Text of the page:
Banks’ Funding Stress, Lending Supply and Consumption Expenditure
Journal of Money, Credit and Banking,
We employ a unique identification strategy linking survey data on household consumption expenditure to bank‐level data to estimate the effects of bank funding stress on consumer credit and consumption expenditures. We show that households whose banks were more exposed to funding shocks report lower levels of nonmortgage liabilities. This, however, only translates into lower levels of consumption for low‐income households. Hence, adverse credit supply shocks are associated with significant heterogeneous effects.
Does Extended Unemployment Benefit Duration Ameliorate the Negative Employment Effects of Job Loss?
We study the effect of job displacement due to bankruptcies on earnings and employment prospects of displaced workers and analyse whether extended potential unemployment benefit duration (PBD) ameliorates the negative consequences of job loss. Using German administrative linked employer-employee data, we find that job loss has long-lasting negative effects on earnings and employment. Displaced workers also more often end up in irregular employment relationships (part-time, marginal part-time employment, and temporary agency work) than their non-displaced counterparts. Applying a regression discontinuity approach that exploits a three months PBD extension at the age threshold of 50 we find hardly any effects of longer PBD on labour market outcomes of displaced workers.
Do Start-ups Provide Employment Opportunities for Disadvantaged Workers?
Industrial and Labor Relations Review,
This article compares the hiring patterns of start-ups and incumbent firms to analyze whether start-ups offer relatively more job opportunities to disadvantaged workers. Using administrative linked employer–employee data for Germany that provide the complete employment biographies of newly hired workers, the authors show that young firms are more likely than incumbents to hire applicants who are older, foreign, or unemployed, or who have unstable employment histories, arrive from outside the labor force, or were affected by a plant closure. Analysis of entry wages shows that penalties for these disadvantaged workers, however, are higher in start-ups than in incumbent firms. Therefore, even if start-ups provide employment opportunities for certain groups of disadvantaged workers, the quality of these jobs in terms of initial remuneration appears to be low.
Paid Vacation Use: The Role of Works Councils
Economic and Industrial Democracy,
The article investigates the relationship between codetermination at the plant level and paid vacation in Germany. From a legal perspective, works councils have no impact on vacation entitlements, but they can affect their use. Employing data from the German Socio-Economic Panel (SOEP), the study finds that male employees who work in an establishment, in which a works council exists, take almost two additional days of paid vacation annually, relative to employees in an establishment without such institution. The effect for females is much smaller, if discernible at all. The data suggest that this gender gap might be due to the fact that women exploit vacation entitlements more comprehensively than men already in the absence of a works council.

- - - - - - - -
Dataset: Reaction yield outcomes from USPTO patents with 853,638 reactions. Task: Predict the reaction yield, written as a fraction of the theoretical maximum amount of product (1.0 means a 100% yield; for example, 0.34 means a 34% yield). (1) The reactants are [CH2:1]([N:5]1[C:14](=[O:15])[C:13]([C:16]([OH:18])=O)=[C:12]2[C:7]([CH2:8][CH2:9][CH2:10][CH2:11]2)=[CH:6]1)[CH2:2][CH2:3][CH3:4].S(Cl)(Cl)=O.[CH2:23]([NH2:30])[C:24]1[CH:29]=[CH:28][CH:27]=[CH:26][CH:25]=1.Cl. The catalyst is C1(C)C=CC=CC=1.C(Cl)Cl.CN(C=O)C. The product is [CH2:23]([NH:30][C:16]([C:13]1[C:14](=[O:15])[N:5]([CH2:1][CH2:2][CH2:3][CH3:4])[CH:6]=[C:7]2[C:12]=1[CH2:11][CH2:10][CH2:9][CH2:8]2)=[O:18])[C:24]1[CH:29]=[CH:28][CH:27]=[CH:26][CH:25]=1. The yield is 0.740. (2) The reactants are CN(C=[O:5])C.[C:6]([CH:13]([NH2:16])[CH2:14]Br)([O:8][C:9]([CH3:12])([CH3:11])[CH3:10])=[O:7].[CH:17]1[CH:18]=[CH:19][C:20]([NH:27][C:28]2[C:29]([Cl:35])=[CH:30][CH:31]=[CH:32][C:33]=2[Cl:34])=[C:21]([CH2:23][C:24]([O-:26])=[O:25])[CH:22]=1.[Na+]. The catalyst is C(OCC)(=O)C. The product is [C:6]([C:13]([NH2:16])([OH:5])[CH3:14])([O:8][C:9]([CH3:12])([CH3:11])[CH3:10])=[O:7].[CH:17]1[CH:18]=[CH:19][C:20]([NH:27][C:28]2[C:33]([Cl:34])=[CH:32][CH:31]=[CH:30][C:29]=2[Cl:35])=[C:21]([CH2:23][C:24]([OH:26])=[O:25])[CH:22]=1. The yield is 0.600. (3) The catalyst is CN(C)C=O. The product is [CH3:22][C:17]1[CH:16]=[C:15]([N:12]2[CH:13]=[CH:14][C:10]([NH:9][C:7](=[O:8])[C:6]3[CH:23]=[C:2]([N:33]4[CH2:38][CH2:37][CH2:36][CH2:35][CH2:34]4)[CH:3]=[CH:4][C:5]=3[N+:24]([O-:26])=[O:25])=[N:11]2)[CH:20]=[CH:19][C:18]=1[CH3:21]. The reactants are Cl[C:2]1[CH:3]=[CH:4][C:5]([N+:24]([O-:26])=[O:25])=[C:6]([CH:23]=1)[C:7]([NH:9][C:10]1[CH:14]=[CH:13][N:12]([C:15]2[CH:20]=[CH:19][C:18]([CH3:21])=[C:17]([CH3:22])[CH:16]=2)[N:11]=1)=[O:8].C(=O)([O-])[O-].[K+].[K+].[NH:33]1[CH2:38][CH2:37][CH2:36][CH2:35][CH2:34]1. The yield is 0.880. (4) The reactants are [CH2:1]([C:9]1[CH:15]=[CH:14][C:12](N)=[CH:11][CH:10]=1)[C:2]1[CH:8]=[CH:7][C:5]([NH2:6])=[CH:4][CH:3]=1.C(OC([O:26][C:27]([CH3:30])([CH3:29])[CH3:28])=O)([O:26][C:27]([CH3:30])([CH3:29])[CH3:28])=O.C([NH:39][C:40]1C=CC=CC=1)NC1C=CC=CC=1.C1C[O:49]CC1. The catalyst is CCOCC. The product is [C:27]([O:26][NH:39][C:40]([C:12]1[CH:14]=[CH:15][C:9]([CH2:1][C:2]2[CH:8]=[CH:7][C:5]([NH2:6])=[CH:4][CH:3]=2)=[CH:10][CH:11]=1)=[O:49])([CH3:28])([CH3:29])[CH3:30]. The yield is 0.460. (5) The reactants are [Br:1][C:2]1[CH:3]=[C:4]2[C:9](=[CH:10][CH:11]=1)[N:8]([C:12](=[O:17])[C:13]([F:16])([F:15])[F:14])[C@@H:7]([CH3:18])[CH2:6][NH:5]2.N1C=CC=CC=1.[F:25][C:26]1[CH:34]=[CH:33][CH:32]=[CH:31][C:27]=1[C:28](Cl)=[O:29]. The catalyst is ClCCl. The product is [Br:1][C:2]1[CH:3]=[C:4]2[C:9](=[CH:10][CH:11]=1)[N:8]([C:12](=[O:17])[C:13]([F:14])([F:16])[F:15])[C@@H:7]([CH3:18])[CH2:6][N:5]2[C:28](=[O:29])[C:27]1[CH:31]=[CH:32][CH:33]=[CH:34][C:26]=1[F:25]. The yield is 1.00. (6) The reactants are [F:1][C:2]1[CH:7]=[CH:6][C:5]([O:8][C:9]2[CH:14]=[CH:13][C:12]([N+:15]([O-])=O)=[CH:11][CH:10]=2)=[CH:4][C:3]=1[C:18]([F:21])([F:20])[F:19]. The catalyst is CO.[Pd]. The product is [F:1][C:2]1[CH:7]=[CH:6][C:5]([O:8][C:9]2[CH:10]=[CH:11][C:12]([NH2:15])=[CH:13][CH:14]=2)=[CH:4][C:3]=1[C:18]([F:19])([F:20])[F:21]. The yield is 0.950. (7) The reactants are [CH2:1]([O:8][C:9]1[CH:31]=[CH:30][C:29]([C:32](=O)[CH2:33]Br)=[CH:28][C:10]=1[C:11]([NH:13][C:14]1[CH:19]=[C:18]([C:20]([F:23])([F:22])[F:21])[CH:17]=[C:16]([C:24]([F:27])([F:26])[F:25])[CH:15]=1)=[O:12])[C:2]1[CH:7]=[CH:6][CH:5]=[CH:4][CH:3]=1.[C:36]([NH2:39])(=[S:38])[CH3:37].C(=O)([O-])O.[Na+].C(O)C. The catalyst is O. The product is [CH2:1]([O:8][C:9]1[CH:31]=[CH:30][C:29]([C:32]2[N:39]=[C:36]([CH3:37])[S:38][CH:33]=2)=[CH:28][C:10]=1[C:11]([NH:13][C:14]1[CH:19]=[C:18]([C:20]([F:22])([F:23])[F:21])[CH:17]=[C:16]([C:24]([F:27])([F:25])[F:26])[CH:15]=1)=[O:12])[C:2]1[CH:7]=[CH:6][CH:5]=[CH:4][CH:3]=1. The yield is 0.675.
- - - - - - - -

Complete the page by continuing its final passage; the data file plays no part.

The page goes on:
09.07.2019 • 17/2019
IWH rated "very good" and recommended for further funding
The Halle Institute for Economic Research (IWH) – Member of the Leibniz Association has been providing remarkable research and policy advice services for many years and should therefore continue to receive joint basic funding by Federal government and the Länder in future. This was the conclusion of today's meeting of the Senate of the Leibniz Association. At the end of the evaluation, the Institute was rated "very good" in all areas.
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Banks' Funding Stress, Lending Supply and Consumption Expenditure
IWH Discussion Papers,
We employ a unique identification strategy linking survey data on household consumption expenditure to bank-level data to estimate the effects of bank funding stress on consumer credit and consumption expenditures. We show that households whose banks were more exposed to funding shocks report lower levels of nonmortgage liabilities. This, however, only translates into lower levels of consumption for low income households. Hence, adverse credit supply shocks are associated with significant heterogeneous effects.
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